Rasheed and Princeton take on the Huskies in the second round. The Tigers will be happy to keep this one close for a half or so, I would guess. As good as they are, UConn just has too much talent to keep this game close. Rasheed being defended by one of the Big East’s best in Kelly Faris could be a fun match up to watch though. Faris is known for her defense and intangibles, but criticized for her lack of offensive consistency. She came through in the Big East final with two huge three pointers at crucial times though. After that title was won, I was able to talk to Faris about the Huskies’ season.

The inside game of LSU will face the outside shooting of Penn State. Again it is important to note that the game will be held at LSU, in one of those lower seed hosting higher seed games. Penn State has played so consistently well, and they have several that can make the big shot. I have to think that the Lions can beat the Tigers, oh my.

Gonzaga’s magic will not be able to handle the Johnson-Williams combination of Miami. The Hurricanes were a borderline two or three seed, and they were hurt in the quest for number two by their inexplicable loss to Wake Forest in the ACC tournament. That will wake up Meier’s team, and I think they will roll through the first two rounds.

Probably the best second round game will be Kentucky versus Green Bay. Talented players like A’dia Mathies of Kentucky and Julie Wojta of Green Bay are both worth watching. Both teams like to get out and play their own styles.  Mathies was SEC player of the year for a reason, and she can take over games. Wojta is a very special player, the kind of senior that absolutely gets the most out of her abilities. She plays inside as an undersized center, but uses her skill to rebound and still step out to shoot the three.  A true All-American, Wojta is going to get Green Bay past Kentucky, on to the next round. I spoke to Wojta a few weeks ago for that “ten game changers” podcast.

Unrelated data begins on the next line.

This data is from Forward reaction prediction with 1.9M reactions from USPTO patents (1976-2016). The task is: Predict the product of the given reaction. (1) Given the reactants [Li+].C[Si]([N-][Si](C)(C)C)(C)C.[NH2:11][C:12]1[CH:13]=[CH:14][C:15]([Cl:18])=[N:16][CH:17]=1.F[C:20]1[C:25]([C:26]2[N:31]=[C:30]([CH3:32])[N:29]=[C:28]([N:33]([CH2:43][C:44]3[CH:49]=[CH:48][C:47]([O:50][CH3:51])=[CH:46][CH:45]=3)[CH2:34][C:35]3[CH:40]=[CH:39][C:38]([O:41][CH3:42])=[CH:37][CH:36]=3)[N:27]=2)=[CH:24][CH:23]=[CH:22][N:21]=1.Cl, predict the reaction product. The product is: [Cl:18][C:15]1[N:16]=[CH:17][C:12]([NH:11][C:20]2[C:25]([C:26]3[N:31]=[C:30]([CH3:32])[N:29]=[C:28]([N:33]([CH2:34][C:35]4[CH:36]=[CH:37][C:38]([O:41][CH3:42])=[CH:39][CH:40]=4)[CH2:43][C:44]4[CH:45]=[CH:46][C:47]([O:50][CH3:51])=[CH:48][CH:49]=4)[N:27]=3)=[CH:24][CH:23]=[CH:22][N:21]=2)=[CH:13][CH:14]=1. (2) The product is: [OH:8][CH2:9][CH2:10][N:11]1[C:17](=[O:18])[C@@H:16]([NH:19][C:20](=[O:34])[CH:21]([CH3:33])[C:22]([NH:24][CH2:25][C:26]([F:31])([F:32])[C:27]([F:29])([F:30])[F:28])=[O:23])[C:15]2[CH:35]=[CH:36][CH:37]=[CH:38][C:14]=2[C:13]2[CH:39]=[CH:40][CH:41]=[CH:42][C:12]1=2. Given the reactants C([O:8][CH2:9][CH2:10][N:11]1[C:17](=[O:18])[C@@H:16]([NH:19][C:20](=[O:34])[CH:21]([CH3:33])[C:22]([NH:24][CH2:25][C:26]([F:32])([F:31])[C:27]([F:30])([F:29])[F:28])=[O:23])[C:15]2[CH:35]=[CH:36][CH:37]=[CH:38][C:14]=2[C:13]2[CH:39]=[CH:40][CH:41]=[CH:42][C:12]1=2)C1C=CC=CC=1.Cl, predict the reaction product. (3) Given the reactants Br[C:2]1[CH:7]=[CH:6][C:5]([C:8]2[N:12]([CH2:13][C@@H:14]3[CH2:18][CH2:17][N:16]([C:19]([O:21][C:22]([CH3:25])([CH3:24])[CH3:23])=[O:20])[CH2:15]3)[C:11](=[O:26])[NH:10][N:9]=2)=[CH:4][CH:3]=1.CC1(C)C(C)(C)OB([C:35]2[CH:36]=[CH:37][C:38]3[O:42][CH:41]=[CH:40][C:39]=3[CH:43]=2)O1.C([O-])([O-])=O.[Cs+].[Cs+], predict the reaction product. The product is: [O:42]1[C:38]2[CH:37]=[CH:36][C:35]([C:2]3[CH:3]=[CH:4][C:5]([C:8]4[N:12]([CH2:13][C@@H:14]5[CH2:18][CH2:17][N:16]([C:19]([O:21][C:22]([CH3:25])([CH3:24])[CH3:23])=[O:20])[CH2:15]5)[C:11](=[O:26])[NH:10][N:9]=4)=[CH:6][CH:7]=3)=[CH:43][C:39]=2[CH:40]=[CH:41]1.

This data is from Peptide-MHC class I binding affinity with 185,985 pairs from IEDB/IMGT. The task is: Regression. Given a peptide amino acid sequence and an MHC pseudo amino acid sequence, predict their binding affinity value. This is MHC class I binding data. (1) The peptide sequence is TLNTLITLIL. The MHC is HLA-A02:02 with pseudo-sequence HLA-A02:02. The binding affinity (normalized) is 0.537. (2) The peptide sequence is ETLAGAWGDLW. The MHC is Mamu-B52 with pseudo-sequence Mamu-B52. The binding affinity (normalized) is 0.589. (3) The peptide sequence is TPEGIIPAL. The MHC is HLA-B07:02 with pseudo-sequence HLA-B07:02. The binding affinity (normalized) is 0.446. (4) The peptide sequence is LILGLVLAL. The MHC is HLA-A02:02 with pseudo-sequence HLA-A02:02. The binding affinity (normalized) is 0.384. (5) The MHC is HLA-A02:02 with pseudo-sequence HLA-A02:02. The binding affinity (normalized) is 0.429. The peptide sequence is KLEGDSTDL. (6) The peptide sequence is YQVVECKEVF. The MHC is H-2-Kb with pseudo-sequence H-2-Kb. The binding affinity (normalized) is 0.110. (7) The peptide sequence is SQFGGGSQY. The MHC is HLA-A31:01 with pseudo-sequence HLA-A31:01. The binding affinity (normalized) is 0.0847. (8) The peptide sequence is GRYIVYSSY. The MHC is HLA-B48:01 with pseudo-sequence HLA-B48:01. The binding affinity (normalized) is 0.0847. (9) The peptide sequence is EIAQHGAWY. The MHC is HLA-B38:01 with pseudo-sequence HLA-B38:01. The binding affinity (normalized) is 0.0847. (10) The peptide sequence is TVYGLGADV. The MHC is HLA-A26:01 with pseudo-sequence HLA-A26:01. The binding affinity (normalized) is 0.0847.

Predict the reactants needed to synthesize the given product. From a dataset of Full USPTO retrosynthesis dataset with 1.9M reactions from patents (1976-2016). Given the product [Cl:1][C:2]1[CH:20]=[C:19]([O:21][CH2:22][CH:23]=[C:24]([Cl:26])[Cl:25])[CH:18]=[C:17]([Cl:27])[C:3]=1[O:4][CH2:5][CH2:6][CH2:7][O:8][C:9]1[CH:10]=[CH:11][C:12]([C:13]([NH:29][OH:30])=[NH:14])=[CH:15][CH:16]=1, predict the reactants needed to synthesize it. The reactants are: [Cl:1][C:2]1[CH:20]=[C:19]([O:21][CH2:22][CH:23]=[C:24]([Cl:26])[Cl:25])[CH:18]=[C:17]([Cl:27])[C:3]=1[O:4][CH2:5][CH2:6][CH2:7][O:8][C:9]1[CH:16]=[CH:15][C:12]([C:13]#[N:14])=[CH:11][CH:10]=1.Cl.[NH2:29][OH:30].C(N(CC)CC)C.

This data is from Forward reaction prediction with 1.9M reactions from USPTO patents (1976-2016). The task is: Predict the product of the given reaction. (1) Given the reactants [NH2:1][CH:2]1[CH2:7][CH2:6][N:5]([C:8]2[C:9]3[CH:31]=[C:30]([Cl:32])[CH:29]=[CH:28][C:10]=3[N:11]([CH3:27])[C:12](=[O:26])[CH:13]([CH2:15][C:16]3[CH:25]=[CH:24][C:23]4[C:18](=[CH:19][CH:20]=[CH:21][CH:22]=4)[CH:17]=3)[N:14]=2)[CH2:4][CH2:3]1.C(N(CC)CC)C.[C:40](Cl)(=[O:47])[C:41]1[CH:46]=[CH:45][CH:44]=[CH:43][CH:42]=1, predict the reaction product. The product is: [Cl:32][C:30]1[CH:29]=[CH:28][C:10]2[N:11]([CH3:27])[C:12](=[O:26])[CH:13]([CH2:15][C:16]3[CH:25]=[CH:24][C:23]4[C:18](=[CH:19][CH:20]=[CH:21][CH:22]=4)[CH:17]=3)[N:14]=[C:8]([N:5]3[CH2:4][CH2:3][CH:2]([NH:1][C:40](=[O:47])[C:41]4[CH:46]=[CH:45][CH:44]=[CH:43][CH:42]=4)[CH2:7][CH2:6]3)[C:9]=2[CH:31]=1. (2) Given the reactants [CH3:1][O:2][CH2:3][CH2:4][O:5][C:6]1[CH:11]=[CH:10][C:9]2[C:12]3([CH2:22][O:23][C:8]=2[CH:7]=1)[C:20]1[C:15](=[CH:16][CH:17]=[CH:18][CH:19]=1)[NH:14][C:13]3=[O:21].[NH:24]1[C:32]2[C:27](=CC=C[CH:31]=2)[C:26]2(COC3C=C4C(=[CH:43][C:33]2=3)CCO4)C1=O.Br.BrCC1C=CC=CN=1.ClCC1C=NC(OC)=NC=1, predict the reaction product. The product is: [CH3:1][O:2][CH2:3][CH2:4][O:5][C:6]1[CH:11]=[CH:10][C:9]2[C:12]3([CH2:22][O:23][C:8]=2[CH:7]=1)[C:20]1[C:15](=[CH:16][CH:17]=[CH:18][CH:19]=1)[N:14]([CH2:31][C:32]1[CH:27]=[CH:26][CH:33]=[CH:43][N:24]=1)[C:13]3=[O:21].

As good as Penn State is, they do not have the horses to take down Connecticut, and the Huskies will advance. Bentley and Lucas are a great tandem, but Connecticut has been pressuring guards with success all season long. Bria Hartley, Caroline Doty, and Tiffany Hayes keep the pressure on. Hayes is the one senior on this year’s UConn team, although her roommate and best friend Doty is academically a senior (as is Heather Buck). Hayes and Doty have chemistry on and off the court. On the court, they know where to look to find each other. Off the court, they crack each other up and know each others jokes. I had a great time talking to both of them together after one game for a Dishin & Swishin podcast. I hope you enjoy it

The Phoenix are about to meet a Hurricane or two. Katie Meier’s team is built for the long haul, and as impressive a run to the regional semifinals would be for Green Bay, it will end there. Green Bay is becoming a known commodity at this point, and Bollant one of the hottest mid-major coaches around. Bollant and I talked back on December 8, 2011. There will certainly be off season discussion about whether Bollant is pursued aggressively by larger programs.


Miami versus Connecticut is going to be a great match up.  The guards of both teams will get their points, Williams and Johnson for Miami, Mosqueda-Lewis, Hartley, and Hayes for UConn. The difference will have to come from the inside, much like it did for UConn in the Big East tournament. Stefanie Dolson and Kiah Stokes will be counted on by the Huskies to “play big” this entire tournament. The two centers will need to control the lane. The emergence of Stokes helped the inconsistent Dolson play with more confidence, knowing that the freshman can shoulder some of the load. However in the Big East tournament Auriemma went back to playing Dolson big minutes, and she was ready. It will be interesting to see if Stokes has earned more minutes in practice since then. I spoke to Dolson back on February 9th about her season.

She will be ready regardless of whether or not Stokes is, and the Huskies will be moving on to Denver.